-Paul A. Wieser (died 2006)

Paul Wieser 1941 The late Paul Anthony Wieser
Paul A. Wieser

“Well, I looked to military life for a long time before I was old enough to enlist. I tried to lie and enlist. I didn’t make it. They caught me. They could look at me and tell that I was too young. Then along comes the draft of 1941. I was just seventeen and they wouldn’t take me without a guardian’s signature. Finally, I talked my mother into signing the papers to let me go. I told her that I didn’t want any part of the Army. If the draft got me, I wanted to get what I wanted and not what they wanted me to have. I wanted to come into the Navy.…”

-Theron T. Nichols (died 2010)

“I enlisted in the winter of 1941, in January. I had always been interested in the Navy as a boy, and you could feel the trouble over in Europe that we were going to get involved sooner or later. I enlisted with my parents’ consent.”

- Larry Resen (died 2006)

“I was born and raised in a little town in Wisconsin named Kimberly. It was a home base for a paper mill and paper-related products…. I went to the paper mill several times. I would see these slots where people kept their time cards. People who were there for eight- hour shifts, day in and day out, seven days a week, twenty-four hours a day. I said that is no life for me. I said, ‘There must be a better way’…In November 1936, I enlisted in the U.S. Navy.”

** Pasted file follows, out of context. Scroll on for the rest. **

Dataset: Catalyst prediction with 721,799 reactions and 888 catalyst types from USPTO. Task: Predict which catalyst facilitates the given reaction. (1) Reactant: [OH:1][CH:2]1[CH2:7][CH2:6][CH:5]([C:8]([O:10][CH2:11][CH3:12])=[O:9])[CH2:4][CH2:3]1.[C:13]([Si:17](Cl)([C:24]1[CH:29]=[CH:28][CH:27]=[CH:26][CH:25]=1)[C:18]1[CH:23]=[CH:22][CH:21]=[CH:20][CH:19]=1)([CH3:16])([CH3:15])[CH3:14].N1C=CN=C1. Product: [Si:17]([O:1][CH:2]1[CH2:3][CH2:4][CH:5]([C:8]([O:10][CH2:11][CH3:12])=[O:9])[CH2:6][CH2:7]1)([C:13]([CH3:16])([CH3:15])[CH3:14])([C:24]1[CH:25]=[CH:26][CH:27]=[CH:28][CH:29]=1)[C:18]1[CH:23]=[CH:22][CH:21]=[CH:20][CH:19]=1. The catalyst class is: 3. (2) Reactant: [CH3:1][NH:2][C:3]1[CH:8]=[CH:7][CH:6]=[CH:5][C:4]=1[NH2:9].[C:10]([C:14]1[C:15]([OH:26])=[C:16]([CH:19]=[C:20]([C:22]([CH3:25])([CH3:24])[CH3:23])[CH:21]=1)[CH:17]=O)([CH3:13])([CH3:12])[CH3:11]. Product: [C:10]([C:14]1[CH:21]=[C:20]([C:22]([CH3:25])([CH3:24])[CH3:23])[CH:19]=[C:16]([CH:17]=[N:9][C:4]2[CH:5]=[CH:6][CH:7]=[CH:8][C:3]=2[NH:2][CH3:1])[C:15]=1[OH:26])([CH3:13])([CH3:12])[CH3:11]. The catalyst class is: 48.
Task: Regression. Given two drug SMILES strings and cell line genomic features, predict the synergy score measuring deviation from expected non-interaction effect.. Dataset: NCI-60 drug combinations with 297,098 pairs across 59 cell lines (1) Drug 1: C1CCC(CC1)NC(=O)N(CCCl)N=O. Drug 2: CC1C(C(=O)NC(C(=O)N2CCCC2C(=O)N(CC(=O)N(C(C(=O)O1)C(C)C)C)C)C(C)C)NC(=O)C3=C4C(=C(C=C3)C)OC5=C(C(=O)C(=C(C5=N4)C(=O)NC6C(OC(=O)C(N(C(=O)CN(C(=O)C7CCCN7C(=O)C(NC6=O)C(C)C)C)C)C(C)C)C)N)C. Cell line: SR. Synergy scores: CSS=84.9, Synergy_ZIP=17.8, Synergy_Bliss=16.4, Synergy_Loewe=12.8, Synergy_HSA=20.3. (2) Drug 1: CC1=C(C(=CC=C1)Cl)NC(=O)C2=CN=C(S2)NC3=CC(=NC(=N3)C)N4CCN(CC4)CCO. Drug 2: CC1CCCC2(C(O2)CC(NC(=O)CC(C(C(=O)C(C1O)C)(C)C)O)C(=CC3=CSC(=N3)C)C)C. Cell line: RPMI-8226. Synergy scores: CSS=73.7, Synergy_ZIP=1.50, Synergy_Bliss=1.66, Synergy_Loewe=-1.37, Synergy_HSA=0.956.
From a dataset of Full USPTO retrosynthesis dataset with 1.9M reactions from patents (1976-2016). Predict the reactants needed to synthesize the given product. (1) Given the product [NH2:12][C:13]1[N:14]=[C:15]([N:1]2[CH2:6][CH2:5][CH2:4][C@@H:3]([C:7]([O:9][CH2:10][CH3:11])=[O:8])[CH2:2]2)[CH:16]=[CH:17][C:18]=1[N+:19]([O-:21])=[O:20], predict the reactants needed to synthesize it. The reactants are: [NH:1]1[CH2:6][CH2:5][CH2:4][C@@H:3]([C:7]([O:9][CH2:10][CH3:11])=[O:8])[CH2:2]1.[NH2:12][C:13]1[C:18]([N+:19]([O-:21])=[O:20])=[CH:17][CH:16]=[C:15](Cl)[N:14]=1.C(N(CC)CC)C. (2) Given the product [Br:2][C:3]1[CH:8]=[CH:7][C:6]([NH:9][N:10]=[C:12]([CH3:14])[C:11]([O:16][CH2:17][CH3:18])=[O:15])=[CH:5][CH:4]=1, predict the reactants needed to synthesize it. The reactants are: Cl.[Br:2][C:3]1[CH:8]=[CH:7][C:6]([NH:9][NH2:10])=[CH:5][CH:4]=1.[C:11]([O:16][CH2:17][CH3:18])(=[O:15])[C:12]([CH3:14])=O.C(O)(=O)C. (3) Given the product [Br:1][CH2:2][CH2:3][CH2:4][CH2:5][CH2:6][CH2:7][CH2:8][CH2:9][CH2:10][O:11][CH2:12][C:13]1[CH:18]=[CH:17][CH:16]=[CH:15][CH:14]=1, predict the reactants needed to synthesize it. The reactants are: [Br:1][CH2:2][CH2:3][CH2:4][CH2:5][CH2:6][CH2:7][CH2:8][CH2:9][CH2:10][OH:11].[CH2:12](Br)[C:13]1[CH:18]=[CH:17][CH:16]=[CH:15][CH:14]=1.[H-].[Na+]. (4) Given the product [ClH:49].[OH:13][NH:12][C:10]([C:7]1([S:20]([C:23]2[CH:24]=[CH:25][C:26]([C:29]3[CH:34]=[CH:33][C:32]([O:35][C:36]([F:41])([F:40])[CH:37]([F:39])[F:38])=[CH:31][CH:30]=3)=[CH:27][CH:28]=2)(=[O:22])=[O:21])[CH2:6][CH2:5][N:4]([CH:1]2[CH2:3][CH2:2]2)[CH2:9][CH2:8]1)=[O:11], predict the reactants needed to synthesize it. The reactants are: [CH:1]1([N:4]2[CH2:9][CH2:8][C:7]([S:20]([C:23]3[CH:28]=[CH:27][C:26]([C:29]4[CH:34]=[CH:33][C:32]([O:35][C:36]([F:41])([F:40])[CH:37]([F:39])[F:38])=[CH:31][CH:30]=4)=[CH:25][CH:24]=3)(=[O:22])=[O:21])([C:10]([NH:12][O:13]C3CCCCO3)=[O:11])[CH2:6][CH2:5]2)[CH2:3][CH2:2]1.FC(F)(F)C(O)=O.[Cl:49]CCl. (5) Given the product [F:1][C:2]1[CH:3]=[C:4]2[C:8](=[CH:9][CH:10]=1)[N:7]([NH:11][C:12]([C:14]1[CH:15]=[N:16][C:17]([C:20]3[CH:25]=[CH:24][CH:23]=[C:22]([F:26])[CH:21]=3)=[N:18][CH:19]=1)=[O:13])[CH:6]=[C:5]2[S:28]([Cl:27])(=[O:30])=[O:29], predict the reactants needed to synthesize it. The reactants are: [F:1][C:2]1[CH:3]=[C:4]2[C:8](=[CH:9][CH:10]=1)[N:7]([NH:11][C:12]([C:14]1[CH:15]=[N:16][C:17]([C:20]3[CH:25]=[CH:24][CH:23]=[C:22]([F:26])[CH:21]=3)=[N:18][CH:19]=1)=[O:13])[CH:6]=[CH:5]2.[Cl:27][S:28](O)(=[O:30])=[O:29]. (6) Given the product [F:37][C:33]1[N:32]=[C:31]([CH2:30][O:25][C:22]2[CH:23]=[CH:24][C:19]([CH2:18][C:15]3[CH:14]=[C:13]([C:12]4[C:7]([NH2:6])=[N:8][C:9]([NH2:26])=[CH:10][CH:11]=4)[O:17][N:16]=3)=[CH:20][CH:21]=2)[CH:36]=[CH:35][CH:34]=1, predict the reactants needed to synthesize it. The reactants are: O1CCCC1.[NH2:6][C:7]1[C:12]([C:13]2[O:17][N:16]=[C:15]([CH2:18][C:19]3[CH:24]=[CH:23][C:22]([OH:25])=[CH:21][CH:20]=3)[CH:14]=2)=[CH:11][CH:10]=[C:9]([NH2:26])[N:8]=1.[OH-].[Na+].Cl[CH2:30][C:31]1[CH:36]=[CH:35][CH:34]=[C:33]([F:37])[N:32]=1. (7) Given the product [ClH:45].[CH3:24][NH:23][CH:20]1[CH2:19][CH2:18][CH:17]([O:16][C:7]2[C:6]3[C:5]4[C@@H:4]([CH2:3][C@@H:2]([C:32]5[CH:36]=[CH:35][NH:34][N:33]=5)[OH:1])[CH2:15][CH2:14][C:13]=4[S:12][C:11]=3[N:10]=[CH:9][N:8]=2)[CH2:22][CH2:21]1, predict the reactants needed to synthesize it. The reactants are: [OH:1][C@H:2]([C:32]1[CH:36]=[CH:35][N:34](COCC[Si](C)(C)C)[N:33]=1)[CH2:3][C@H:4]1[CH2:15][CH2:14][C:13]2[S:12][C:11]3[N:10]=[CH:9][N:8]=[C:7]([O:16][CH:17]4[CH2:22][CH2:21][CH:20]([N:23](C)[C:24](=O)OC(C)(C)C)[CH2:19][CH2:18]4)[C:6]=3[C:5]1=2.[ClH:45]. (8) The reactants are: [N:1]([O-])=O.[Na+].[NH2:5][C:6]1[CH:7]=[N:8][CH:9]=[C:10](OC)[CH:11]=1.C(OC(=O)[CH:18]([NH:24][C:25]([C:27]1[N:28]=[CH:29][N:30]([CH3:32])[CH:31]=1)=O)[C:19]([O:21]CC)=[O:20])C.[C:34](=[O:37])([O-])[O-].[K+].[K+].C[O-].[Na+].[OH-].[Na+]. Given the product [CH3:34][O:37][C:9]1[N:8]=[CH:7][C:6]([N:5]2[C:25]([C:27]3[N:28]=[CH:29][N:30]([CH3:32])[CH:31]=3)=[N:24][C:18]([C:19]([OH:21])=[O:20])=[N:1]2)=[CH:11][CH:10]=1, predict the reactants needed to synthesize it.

-John P. Van Sambeek (died 2006)

“Well, I lived on a farm in New York State. I went to a one-room country schoolhouse when we first started. Six grades in one room. Later on after a certain age, they bused us to another town seven miles away. That was the high school. After high school, I couldn’t live with my Dad. One day he said, ‘Men join the Navy.’ So I got tired of pulling that cross cut saw and I joined the Navy. This was April of 1941 right after my eighteenth birthday.”

- Henry Okuski (died 2009)

“I’m from Brooklyn. I had just graduated from high school in January of 1941. I was walking downtown on Fulton Street. I saw the sign ‘Join the Navy and see the world.’ This was in the beginning of March before my eighteenth birthday. I went upstairs and talked to the person in charge. He said, ‘How are your eyes? Can you read this?’ I said, ‘Fine.’ He said, ‘Why don’t you go in and see the doctor?’ I went in and saw the doctor. Everything was fine except he said. ‘I see you bite your nails. We can’t take you in because you bit your nails. Here is a pair of gloves. Put them on and come back next week. If your nails are not bitten, we will take you in.’ I guess it (the concern) was nervousness, I don’t know. I went back the following week and they took me in and that is when I enlisted.”

-Edwin L. Calder (died 2006)

I was born in Little Rock, Arkansas in December 1922. I first enlisted in the Navy on the 6th of June 1939. I guess the main reason was because I was a young kid who wanted to get out of Arkansas and see the world.

-Charlie Rosell (died 2009)

Many of your friends have already answered your country’s call to service. More will be going. Choose a service that will give you action, thrills, adventure, travel. A service where you will live a rugged, healthy & outdoor life. Many men who have delayed too long in volunteering for the Navy now regret it. Don’t wait until it’s too late. You can choose the Navy right up to the actual moment of your induction.